There were a total of 7634 deliveries during the study period. Eighteen of the deliveries were high-order multiple pregnancy, comprising 14 triplets and four quadruplet pregnancies. The overall incidence of high-order pregnancy was 0.24% of all deliveries in this hospital. A set of triplets and another set of quadruplets were through natural conception and ovulation induction with clomiphene citrate respectively. The other 16 sets (89%) of HOM pregnancy were through fertility treatment with in-vitro fertilization and embryo transfer. The mean maternal age was 35.1 ± 4.81 years. Majority of the women (66.7%) were nulliparous with tertiary education (78%). See Table 1. The mean gestational age at delivery was 31 ± 1.5 weeks, as 83.3% of the deliveries were preterm. See Table 2.

Table 1. Demographic characteristics of mothers.

Table 2. Adverse outcomes during antenatal care.

All the prophylactic cerclage were inserted between 12 and 14 weeks. One cerclage was inserted in a referral hospital, and three patients registered late for antenatal care and two of them did not have any cerclage. Sixteen of these women had micro-ionized vaginal progesterone treatment for early pregnancy support. Five of them continued progesterone treatment to 12 weeks while others discontinued at confirmation of pregnancy. Two patients had spontaneous first trimester miscarriages, and there was no recorded case of antepartum haemorrhage in these women (Table 3).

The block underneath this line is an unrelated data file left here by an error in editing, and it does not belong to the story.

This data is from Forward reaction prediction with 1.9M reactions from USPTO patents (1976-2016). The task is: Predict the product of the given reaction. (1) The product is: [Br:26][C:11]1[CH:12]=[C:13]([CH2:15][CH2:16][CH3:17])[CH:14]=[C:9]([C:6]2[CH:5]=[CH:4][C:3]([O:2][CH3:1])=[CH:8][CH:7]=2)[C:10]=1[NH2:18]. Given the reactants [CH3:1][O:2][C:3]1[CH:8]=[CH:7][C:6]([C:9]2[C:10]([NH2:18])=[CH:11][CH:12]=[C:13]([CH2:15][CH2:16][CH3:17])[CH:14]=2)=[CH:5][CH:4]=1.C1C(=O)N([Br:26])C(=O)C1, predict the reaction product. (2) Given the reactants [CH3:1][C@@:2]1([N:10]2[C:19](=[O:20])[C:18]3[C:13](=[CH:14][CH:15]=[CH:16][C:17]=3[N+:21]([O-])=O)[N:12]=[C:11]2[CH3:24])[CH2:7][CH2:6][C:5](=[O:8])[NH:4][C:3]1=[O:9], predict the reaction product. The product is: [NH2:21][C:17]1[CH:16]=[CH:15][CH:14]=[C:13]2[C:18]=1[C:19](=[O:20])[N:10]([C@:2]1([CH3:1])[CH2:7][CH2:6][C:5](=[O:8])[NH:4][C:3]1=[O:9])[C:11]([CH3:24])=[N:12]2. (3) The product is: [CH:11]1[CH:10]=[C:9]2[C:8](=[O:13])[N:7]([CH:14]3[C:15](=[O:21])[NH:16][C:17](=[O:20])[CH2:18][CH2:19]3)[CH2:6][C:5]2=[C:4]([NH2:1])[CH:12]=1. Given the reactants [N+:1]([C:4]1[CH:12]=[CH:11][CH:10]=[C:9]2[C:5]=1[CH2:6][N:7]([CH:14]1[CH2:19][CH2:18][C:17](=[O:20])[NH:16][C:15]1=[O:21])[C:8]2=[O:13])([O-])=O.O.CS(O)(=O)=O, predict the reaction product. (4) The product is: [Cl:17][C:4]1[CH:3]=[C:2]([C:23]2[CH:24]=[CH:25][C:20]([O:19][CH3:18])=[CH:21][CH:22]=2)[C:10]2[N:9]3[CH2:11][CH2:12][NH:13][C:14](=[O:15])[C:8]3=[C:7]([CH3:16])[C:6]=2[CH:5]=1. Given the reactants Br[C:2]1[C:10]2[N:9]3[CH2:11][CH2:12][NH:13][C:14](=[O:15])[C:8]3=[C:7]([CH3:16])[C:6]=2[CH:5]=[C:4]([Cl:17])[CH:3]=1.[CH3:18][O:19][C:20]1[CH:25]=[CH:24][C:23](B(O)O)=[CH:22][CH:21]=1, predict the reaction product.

Table 3. Indications and methods of delivery.

Two women referred to the clinic after 20 weeks had anaemia in pregnancy and postpartum anaemia. They also received blood transfusion in the postpartum period. There were frequent intermittent hospital admissions amongst these women. Cumulative admission periods for eleven mothers were between 7 to 14 days while in 2 mothers, cumulative admissions were over 21 days (Table 3).

Table 3 and Table 4 show that 77.8% of the pregnancies were delivered by caesarean sections and 68.75% by emergency caesarean section. Preterm labour (62.5%) was the most frequent indication for delivery.

Table 4. Intrapartum and puerperal complications.

Primary postpartum haemorrhage (PPH) occurred in 22.2% of these women and was the leading maternal adverse outcome in the postpartum period.